Answer ( 1 )

  1. Originally Answered: Is it safe in China?

    My apartment door opened to a corridor, which stretched fifty feet on both sides. The elevator was to the left, and was my normal destination. One day, my girlfriend asked me why I always look both ways while stepping into the corridor like I was at a stop sign.

    I had never noticed that I did that but I started to notice my odd little habits. Checking both sides of a corridor to get a read of the situation and to make sure that no one was lurking outside. Clenching keys between my knuckles while I walked to my car.

    In the US, I wasn’t afraid but I was very aware.

    Not my first day in China, my office sent a Chinese assistant to help me get from the airport to the company apartment and to help me get situated. We rode 45 minutes in a taxi at night through the bar district in Sanlitun until we were in the narrow hutongs near Dongzhimen.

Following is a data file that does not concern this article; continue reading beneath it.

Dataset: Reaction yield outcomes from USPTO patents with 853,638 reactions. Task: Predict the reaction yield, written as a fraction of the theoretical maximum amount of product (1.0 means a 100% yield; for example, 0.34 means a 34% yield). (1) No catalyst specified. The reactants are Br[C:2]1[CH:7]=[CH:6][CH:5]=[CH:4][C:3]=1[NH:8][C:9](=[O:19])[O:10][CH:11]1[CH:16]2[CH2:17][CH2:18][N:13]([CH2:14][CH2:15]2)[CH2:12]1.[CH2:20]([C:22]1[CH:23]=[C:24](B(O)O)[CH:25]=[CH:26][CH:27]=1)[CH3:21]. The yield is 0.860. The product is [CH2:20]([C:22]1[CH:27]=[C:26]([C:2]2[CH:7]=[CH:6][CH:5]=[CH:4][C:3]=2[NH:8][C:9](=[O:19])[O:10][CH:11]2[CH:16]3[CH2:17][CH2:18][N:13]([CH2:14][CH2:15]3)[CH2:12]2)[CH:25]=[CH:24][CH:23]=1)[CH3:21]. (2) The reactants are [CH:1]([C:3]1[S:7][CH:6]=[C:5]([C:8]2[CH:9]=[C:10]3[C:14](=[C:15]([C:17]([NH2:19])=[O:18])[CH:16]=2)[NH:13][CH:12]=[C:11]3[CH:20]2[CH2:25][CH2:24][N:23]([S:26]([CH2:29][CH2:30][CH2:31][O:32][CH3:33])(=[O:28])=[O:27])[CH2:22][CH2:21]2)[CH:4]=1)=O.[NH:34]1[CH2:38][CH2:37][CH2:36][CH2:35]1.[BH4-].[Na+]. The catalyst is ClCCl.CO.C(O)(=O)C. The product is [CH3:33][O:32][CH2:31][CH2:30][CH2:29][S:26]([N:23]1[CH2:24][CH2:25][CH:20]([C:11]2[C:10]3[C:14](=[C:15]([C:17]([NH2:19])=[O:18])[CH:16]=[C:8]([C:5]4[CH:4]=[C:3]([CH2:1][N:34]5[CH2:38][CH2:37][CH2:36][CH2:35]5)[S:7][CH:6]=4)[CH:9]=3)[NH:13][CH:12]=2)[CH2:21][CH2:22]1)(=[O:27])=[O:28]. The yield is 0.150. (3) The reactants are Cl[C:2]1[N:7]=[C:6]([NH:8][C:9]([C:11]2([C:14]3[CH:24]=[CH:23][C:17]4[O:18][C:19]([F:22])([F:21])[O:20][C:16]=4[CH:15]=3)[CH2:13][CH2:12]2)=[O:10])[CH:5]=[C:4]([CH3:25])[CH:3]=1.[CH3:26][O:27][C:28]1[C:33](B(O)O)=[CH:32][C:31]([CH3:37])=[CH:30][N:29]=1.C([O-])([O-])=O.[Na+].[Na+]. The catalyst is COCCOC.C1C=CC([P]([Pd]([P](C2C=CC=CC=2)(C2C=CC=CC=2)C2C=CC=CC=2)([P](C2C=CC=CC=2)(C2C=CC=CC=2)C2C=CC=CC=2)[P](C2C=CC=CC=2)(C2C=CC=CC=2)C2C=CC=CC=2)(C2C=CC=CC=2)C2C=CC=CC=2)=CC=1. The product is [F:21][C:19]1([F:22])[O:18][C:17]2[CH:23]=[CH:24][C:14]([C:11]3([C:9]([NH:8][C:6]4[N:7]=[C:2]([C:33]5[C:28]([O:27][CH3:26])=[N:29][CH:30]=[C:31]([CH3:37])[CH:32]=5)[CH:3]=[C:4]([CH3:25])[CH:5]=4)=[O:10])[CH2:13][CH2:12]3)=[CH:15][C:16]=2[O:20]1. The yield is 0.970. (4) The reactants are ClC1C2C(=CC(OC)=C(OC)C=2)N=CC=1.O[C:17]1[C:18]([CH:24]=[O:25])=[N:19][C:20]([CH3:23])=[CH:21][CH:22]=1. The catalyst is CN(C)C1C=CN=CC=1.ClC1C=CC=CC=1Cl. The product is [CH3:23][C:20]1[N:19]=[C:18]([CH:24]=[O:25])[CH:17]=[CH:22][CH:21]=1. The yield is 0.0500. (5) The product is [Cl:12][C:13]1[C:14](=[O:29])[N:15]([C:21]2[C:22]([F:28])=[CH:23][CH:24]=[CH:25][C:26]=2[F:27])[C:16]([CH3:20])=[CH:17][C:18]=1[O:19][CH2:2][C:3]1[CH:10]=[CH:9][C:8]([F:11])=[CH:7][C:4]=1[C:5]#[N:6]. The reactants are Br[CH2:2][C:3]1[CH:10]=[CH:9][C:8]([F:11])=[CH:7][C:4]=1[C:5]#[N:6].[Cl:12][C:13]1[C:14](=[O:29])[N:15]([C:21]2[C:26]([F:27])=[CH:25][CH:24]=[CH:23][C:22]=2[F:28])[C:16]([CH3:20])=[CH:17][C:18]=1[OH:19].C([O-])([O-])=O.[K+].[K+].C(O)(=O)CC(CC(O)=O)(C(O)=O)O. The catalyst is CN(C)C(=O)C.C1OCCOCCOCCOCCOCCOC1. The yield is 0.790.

We stepped out of the cab and she checked the address again. She had never been to the apartment before but had a passing familiarity with the area. We started walking through the narrow, dark streets—I could only see her from her illumination from her cell phone’s screen. Every so often we would pass these groups of men huddled around smoking cigarettes looking at us.

    I started feeling anxious because I would never have been caught dead in a place like this in the streets. A young woman and I walking through unlit narrow streets with luggage, laptops and cell phones, with groups of young men smoking cigarettes outside.

    Suddenly, she turned to a group of young men and started showing them her phone asking for them to give us directions.

    Fuck, now they know we’re lost and trapped here. I thought to myself.

    Instead of the horrible thoughts going through my mind, he instead acted like all people should act. He simply started giving us directions and then turned uninterestedly back to his friends and cigarette.

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